Hungarian gov’t may change media law

Prime minister Viktor Orban will comply with EU rules

A controversial media law in Hungary that’s drawn a storm of international criticism over concerns that it could curb freedom of expression could be changed if it is found to be out of line with European Union law, the country’s prime minister said Thursday.

Viktor Orban, who heads the conservative Fidesz party, told a Budapest press conference that he was ready to change the law if required by the EU.

The law, introduced on Saturday — the day Hungary took over the rotating presidency of the EU — is Europe’s toughest. It gives a new government-chaired centralized media body powers to fine TV stations, radio outlets and newspapers up to nearly $1 million for reports considered politically biased or offensive to human dignity.

It also removes the right of journalists to protect their sources in cases involving national security and gives the government powers to inspect media equipment and documents.

The law has prompted sharp criticism from France and Germany, as well as a rash of newspaper and Internet protests in Hungary. European Commission prexy Jose Manuel Barroso has warned that “freedom of the press is a sacred principle” and said that he would discuss the matter with Orban.

On Thursday, Orban defended the law and defied “anyone to find anything in it that is not in other EU member states’ media laws.”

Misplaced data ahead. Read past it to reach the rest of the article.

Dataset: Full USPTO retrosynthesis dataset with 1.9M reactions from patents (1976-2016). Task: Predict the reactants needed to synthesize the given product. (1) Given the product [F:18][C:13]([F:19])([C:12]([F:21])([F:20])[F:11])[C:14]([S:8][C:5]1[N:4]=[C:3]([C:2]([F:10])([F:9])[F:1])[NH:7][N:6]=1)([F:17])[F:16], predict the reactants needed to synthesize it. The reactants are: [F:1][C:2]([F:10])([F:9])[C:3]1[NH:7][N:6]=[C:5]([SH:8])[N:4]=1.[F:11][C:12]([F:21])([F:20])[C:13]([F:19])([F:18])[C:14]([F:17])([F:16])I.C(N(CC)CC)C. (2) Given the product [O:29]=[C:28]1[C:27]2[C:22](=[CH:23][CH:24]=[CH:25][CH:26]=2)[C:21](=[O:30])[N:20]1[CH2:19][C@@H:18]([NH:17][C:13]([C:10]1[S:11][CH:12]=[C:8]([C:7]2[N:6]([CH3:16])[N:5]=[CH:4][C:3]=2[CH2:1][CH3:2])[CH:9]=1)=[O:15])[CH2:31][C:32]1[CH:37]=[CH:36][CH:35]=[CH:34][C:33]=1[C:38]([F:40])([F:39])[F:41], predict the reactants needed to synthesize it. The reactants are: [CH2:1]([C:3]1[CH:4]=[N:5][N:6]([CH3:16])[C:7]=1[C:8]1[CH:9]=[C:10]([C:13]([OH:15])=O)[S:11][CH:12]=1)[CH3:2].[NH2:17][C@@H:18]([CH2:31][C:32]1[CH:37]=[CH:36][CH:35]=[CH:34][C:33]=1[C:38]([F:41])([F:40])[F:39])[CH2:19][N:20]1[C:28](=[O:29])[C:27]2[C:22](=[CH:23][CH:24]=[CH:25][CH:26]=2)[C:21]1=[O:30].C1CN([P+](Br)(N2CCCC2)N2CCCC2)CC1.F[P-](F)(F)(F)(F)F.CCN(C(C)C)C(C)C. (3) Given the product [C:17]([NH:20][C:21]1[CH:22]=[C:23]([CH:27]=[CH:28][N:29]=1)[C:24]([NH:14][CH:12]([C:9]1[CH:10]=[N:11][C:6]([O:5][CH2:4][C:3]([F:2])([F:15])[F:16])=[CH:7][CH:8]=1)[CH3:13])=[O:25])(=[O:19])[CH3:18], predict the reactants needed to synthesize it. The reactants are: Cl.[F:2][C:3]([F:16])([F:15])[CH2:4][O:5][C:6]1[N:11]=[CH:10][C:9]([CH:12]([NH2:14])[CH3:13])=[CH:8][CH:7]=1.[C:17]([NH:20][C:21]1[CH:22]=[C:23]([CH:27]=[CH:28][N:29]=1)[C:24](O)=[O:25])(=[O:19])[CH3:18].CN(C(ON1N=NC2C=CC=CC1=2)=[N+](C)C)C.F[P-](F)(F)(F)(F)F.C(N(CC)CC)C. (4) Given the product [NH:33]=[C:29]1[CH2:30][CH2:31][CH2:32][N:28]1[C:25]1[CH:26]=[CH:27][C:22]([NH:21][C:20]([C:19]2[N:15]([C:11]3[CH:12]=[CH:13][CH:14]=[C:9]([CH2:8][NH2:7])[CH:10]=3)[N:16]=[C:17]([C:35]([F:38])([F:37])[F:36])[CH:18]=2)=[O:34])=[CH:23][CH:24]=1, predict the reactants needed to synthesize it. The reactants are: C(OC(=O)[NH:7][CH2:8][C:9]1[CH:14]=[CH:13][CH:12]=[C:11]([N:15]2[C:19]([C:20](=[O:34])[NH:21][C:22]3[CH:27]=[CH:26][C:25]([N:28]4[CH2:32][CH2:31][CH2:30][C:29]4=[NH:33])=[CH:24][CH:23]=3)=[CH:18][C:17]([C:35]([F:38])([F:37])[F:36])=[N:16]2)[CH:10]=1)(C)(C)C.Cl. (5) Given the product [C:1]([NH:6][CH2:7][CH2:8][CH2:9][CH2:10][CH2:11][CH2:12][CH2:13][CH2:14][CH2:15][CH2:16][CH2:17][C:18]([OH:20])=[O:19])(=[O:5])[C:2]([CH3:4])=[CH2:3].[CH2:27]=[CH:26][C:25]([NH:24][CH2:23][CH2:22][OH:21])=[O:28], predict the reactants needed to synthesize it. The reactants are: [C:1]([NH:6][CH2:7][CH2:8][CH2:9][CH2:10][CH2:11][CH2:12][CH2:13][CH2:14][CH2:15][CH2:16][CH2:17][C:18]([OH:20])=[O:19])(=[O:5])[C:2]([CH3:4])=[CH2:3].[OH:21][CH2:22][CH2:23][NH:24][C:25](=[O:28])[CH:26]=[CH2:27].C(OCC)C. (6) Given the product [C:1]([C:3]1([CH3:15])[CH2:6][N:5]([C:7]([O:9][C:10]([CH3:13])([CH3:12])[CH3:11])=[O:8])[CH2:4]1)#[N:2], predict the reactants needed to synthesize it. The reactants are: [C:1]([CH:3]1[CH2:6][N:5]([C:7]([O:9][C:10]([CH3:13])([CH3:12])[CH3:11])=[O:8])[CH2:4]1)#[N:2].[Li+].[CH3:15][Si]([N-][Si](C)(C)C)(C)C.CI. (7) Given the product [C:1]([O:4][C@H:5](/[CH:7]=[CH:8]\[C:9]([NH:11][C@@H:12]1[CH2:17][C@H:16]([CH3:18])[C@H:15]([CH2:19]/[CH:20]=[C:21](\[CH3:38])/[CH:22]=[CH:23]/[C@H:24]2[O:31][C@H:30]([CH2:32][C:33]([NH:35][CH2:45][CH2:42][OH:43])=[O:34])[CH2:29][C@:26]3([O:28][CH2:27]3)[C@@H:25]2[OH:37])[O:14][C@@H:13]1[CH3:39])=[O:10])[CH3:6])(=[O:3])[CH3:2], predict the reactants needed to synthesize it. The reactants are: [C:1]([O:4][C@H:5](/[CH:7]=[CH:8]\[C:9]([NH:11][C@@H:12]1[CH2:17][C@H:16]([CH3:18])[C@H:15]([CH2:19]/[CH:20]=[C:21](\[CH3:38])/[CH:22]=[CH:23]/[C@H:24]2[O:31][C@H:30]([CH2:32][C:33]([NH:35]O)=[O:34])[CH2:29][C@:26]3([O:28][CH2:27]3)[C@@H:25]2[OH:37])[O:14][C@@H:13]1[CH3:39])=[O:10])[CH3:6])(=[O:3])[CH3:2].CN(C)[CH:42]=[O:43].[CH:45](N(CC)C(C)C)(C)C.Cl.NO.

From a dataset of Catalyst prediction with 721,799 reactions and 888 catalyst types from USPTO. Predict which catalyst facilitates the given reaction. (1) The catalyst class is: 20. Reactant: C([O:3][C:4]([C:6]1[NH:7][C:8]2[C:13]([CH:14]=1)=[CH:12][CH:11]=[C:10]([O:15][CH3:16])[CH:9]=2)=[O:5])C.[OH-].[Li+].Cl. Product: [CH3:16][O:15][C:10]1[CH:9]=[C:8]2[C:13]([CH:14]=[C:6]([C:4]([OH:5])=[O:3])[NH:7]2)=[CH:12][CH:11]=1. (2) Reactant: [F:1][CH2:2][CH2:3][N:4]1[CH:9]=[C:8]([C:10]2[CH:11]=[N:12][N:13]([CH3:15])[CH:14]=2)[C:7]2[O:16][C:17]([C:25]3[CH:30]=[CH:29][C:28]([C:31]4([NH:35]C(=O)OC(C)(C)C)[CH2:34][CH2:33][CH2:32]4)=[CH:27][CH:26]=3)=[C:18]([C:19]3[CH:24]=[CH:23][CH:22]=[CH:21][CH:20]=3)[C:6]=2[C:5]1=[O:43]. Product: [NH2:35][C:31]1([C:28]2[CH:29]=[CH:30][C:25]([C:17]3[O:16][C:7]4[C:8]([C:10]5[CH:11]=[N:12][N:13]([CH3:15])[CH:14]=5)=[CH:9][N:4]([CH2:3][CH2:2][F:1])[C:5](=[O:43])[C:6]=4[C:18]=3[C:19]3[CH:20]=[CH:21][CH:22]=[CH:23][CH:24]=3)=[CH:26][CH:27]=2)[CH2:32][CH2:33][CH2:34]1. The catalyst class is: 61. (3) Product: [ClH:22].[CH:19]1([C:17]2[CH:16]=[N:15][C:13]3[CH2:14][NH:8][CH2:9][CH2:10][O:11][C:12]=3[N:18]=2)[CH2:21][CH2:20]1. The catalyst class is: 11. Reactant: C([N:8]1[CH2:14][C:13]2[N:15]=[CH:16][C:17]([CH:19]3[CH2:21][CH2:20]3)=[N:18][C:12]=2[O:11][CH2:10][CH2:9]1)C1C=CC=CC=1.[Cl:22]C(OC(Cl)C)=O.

If Hungary’s media laws need changing, the laws of other countries, including France, Germany and the Netherlands, would have to change too, he said.

EU legal experts will examine a translated version of the law to see if it complies with EU legislation.

Eva Simon, head of the freedom of speech program of the Hungarian Civil Liberties Union, told Daily Variety that she believes the law violates EU regulations in a number of key areas.

Orban’s comments are likely to do little to quell the protests against the new laws.

Internet activists Thursday blacked out websites in a protest against what they claim is an attack on freedom of expression. The action had called on Web users “in Hungary and beyond” to “react to this blatant attack against the Internet” by “displaying an image or turning their whole website black.” A Facebook site dedicated to the protest had attracted more than 2,100 comments Thursday, mostly in Hungarian.

It was the latest in a rash of protests in Hungary, where leading national newspapers have published front pages signalling their opposition to the new law. Influential daily newspaper Nepszabadsag ran a front page stating “In Hungary there is no longer freedom of press” translated into the 23 languages used in the EU.

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